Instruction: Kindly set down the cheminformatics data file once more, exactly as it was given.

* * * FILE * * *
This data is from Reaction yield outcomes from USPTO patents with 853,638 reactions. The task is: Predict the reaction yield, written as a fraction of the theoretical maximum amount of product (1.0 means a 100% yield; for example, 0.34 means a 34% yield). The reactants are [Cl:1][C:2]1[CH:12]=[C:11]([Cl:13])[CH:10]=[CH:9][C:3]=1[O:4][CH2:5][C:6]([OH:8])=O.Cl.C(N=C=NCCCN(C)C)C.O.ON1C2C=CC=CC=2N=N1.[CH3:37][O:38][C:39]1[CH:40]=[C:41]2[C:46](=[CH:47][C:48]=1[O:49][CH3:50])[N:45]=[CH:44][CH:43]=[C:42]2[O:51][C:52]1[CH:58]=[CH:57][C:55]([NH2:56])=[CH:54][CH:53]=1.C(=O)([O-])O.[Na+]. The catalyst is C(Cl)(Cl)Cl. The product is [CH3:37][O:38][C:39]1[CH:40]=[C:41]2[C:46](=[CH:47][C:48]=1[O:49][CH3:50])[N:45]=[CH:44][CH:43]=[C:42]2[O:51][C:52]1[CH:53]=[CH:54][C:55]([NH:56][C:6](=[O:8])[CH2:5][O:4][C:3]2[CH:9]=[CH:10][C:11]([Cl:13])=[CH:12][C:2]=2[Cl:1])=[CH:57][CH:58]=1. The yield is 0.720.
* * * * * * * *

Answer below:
This data is from Reaction yield outcomes from USPTO patents with 853,638 reactions. The task is: Predict the reaction yield, written as a fraction of the theoretical maximum amount of product (1.0 means a 100% yield; for example, 0.34 means a 34% yield). The reactants are [Cl:1][C:2]1[CH:12]=[C:11]([Cl:13])[CH:10]=[CH:9][C:3]=1[O:4][CH2:5][C:6]([OH:8])=O.Cl.C(N=C=NCCCN(C)C)C.O.ON1C2C=CC=CC=2N=N1.[CH3:37][O:38][C:39]1[CH:40]=[C:41]2[C:46](=[CH:47][C:48]=1[O:49][CH3:50])[N:45]=[CH:44][CH:43]=[C:42]2[O:51][C:52]1[CH:58]=[CH:57][C:55]([NH2:56])=[CH:54][CH:53]=1.C(=O)([O-])O.[Na+]. The catalyst is C(Cl)(Cl)Cl. The product is [CH3:37][O:38][C:39]1[CH:40]=[C:41]2[C:46](=[CH:47][C:48]=1[O:49][CH3:50])[N:45]=[CH:44][CH:43]=[C:42]2[O:51][C:52]1[CH:53]=[CH:54][C:55]([NH:56][C:6](=[O:8])[CH2:5][O:4][C:3]2[CH:9]=[CH:10][C:11]([Cl:13])=[CH:12][C:2]=2[Cl:1])=[CH:57][CH:58]=1. The yield is 0.720.